The use of compostable wares is a fairly recent development. Prior to July of 2008 most all of our continental breakfasts, mid-morning and afternoon breaks went out to the customer accompanied by either china and glassware and stainless flatware, or depending on the nature of the event, disposable plastic variations of plates, cups, utensils, etc. The plastic we used, of necessity, is a high grade durable “heavy duty” type that looked nice, performed well but as it was good quality it was also relatively costly on a per person basis, not to mention that it went to the landfill where it will be sitting long after we are all gone.

Beginning in July of 2008, customers of course can still use china and glassware. The use of these items is considered “green” by most as they are reusable, however some folks do question the use of water that accompanies the washing process. We have switched (and are switching continually) to eco-friendly products in all phases of the facility’s operation including in the dish room and in housekeeping areas with regard to the solutions used for cleaning, etc.(and that is considered “green” as it is reusable). Having said that, if a customer prefers an alternative that will not use so much water we can now provide them with their breaks as before, but now they go out with disposable plates, cups and utensils.

The major difference is that now those disposable items are all 100% compostable material. The plates are paper/plant based. The cups are either paper or a clear “plastic like” cup that is 100% corn based. The utensils also may look like plastic knives and forks, but they are made 100% from potatoes.

We now have adjusted our operating procedures at all breaks so that we have 3 separate type of containers in each “waste area”. One container for aluminum cans, one for the compostable items and one for all other trash (of which there is not much of when using the other two). The compostable wares go into the container marked for those items. But the story doesn’t end there. The trash bags that we use in that container are themselves compostable!! Those bags are now routed to a trailer in our loading dock, separate from our regular trash dumpster. When the trailer has a sufficient load a call is made to Crabtree Farms – a local farm only a scant 4 miles from the Center (as the crow flies). This farm has partnered with us as they want and need good compost material – and now we can provide it. All the sorting is done on the “front end” as the customers dispose of their items (with an observing eye from Convention Center Staff, just to make sure there is no cross contamination) so this process is relatively easy. As the bags and everything in them is compostable, they simply back the trailer up to the area they are currently putting compost in, and throw bags and all into the pile. Another partner in “Closing the Loop” and yes, another win win.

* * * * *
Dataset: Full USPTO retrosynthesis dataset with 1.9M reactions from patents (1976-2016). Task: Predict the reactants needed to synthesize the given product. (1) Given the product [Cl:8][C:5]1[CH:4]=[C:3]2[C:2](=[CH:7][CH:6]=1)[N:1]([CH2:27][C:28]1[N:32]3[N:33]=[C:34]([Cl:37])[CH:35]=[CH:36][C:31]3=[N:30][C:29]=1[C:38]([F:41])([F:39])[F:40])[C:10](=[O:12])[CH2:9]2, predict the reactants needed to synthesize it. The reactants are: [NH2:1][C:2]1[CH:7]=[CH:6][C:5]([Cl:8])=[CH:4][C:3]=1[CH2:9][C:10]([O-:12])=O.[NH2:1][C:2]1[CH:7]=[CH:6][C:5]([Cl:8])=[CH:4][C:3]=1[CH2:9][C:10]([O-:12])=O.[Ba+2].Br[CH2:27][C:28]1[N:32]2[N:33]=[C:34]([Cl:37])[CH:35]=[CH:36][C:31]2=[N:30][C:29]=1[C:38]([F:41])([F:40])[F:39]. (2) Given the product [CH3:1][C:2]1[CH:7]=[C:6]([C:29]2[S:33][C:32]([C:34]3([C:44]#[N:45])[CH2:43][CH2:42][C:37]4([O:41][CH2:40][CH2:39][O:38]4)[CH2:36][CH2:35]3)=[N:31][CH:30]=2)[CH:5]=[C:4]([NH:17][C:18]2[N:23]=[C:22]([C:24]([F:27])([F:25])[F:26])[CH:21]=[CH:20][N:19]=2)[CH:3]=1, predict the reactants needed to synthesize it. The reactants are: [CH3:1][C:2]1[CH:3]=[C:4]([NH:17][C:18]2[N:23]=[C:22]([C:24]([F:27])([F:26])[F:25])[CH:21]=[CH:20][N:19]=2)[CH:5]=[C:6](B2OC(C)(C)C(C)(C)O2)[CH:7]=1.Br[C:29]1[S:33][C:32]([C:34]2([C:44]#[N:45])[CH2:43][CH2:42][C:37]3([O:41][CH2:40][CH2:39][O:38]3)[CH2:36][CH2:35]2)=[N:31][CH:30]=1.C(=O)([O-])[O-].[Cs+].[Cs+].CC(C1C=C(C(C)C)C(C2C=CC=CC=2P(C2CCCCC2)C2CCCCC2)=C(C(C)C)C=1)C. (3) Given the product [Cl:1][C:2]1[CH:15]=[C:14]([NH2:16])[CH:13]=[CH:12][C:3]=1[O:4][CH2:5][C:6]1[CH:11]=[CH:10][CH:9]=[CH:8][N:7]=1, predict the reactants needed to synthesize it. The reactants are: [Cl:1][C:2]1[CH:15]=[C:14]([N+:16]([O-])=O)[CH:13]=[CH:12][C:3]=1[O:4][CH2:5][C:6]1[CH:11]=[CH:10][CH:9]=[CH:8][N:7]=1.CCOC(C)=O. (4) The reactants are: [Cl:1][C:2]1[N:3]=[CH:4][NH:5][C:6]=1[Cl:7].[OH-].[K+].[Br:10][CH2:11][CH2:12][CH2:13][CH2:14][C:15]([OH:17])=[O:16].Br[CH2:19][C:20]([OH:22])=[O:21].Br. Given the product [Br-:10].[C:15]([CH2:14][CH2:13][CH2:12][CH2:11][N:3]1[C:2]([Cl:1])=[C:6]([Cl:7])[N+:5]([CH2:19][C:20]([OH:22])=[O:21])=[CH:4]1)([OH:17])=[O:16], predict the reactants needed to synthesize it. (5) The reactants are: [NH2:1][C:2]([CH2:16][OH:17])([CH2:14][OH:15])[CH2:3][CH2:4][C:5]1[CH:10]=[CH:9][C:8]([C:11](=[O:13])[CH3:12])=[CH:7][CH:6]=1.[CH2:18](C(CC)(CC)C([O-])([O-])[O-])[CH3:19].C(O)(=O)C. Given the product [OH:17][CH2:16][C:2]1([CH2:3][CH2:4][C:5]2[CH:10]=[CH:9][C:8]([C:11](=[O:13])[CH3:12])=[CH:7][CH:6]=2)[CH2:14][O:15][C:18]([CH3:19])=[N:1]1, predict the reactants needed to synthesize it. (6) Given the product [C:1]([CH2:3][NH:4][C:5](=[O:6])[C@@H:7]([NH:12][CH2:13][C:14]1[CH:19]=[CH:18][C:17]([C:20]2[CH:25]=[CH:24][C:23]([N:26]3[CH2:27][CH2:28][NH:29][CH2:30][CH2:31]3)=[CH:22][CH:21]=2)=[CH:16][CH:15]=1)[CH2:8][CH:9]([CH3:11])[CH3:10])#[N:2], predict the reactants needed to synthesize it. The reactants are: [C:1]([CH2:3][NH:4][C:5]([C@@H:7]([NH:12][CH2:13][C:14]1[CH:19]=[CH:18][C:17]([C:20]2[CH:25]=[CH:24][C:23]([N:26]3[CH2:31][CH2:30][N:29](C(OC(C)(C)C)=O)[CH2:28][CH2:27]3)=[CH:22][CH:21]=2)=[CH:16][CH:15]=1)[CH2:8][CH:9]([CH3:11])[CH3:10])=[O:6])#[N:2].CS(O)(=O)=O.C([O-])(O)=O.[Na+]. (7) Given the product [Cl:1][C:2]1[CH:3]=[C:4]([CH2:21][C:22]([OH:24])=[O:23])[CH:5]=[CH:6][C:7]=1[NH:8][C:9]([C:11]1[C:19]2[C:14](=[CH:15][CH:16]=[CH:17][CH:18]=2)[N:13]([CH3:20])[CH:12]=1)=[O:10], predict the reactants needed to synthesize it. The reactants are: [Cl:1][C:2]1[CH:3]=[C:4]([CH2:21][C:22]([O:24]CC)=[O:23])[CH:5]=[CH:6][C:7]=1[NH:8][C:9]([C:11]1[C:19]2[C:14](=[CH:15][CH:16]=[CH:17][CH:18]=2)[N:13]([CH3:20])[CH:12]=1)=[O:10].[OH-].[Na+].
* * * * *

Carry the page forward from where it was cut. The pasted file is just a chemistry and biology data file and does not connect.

We do plan on switching from 40% “post consumer recycled content” paper towels in our restroom to 100% “post consumer recycled content” paper towels, but full transition won’t occur until March of 2009 as we will be using current stock before purchasing the new paper - but it is an example of what I mentioned earlier – that this is an evolution and we are continually looking for ways to enhance our “Eco-friendliness”.

Conclusion

This completes a summary as of December 2008 with regard to where the Convention Center stands with regard to many of its green initiatives. This document will continue to be updated as we incorporate changes into our operating procedures in conjunction with new developments in the industry.